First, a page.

-- Robert Preidt
MONDAY, Jan. 16 (HealthDay News) -- Lip reading is one of the
ways that infants learn to talk, a new study reports.
The finding challenges the conventional belief that infants
learn to talk only by listening to people around them, according to
the Florida Atlantic University researchers. They also said their
discovery may suggest new ways to diagnose autism spectrum
Videos of women speaking were shown to infants who were 4, 6, 8,
10, and 12 months old, and the researchers recorded how much time
the babies spent looking at the eyes and mouth of the women.
The findings are published in this week's issue of the
Proceedings of the National Academy of Sciences.
"Our research found that infants shift their focus of attention to the mouth of the person who is talking when they enter the babbling stage and that they continue to focus on the mouth for several months thereafter until they master the basic speech forms of their native language," David Lewkowicz, a professor of psychology and an internationally known expert on infant perceptual development, said in a university news release.
"In other words, infants become lip readers when they first begin producing their first speech-like sounds," he added.
However, once a typical infant starts to develop language
skills, they shift their main focus to the speakers' eyes,
demonstrating the need to gather socially relevant cues as they
continue to gain more sophisticated communication abilities.
Along with providing new insight into infants' speech
development, the researchers said their findings suggest a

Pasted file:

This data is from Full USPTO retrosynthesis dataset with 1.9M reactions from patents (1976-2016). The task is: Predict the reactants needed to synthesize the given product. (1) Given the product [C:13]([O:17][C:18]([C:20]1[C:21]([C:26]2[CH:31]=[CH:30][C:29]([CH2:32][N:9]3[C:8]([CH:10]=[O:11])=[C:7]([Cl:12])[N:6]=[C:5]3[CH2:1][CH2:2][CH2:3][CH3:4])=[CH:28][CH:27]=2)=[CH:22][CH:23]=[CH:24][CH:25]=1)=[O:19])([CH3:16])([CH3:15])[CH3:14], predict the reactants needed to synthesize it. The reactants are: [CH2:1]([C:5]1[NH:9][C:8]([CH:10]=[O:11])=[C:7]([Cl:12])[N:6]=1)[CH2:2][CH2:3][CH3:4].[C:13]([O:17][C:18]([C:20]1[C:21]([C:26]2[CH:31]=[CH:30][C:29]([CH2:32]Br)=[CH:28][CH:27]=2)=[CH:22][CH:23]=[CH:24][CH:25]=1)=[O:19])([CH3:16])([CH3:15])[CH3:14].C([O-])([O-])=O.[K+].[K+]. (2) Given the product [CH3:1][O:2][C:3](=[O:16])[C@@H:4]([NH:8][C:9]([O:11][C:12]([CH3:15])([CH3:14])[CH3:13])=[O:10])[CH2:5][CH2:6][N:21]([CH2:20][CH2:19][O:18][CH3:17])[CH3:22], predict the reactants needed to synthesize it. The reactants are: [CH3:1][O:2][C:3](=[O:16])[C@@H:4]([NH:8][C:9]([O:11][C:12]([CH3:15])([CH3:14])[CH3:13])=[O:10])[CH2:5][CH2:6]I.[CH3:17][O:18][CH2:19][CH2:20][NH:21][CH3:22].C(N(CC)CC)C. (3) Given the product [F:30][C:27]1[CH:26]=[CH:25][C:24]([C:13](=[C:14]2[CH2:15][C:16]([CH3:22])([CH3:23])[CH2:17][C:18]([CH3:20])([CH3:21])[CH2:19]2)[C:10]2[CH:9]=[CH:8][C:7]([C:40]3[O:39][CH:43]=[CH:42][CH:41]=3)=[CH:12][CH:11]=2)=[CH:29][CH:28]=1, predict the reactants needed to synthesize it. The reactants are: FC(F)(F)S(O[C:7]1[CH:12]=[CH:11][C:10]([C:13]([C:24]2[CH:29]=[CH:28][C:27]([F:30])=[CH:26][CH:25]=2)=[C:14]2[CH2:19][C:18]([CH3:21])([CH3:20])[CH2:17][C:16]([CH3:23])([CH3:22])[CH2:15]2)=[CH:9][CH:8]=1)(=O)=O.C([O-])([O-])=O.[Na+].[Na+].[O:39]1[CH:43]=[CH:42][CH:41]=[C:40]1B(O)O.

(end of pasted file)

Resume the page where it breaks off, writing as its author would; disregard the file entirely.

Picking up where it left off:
potential new way to diagnose autism at an earlier age than is
currently possible, which is about 18 months.
The researchers noted that at age 2, children with autism focus
their attention on the mouth of a talker, while typically
developing children focus on the eyes.
"When these facts are combined with our findings, it is likely that, contrary to typically developing children, infants who are as yet undiagnosed but who are at risk for autism may continue to focus on the mouth of a native-language talker at 12 months of age and beyond," Lewkowicz said.
"If so, this would provide the earliest behavioral confirmation of impending developmental disability and would give clinicians an early start on intervention procedures aimed at lessening or preventing the most devastating effects of autism and other communicative disorders," he suggested.
The U.S. National Institute on Deafness and Other Communication
Disorders has more about
speech and language development.
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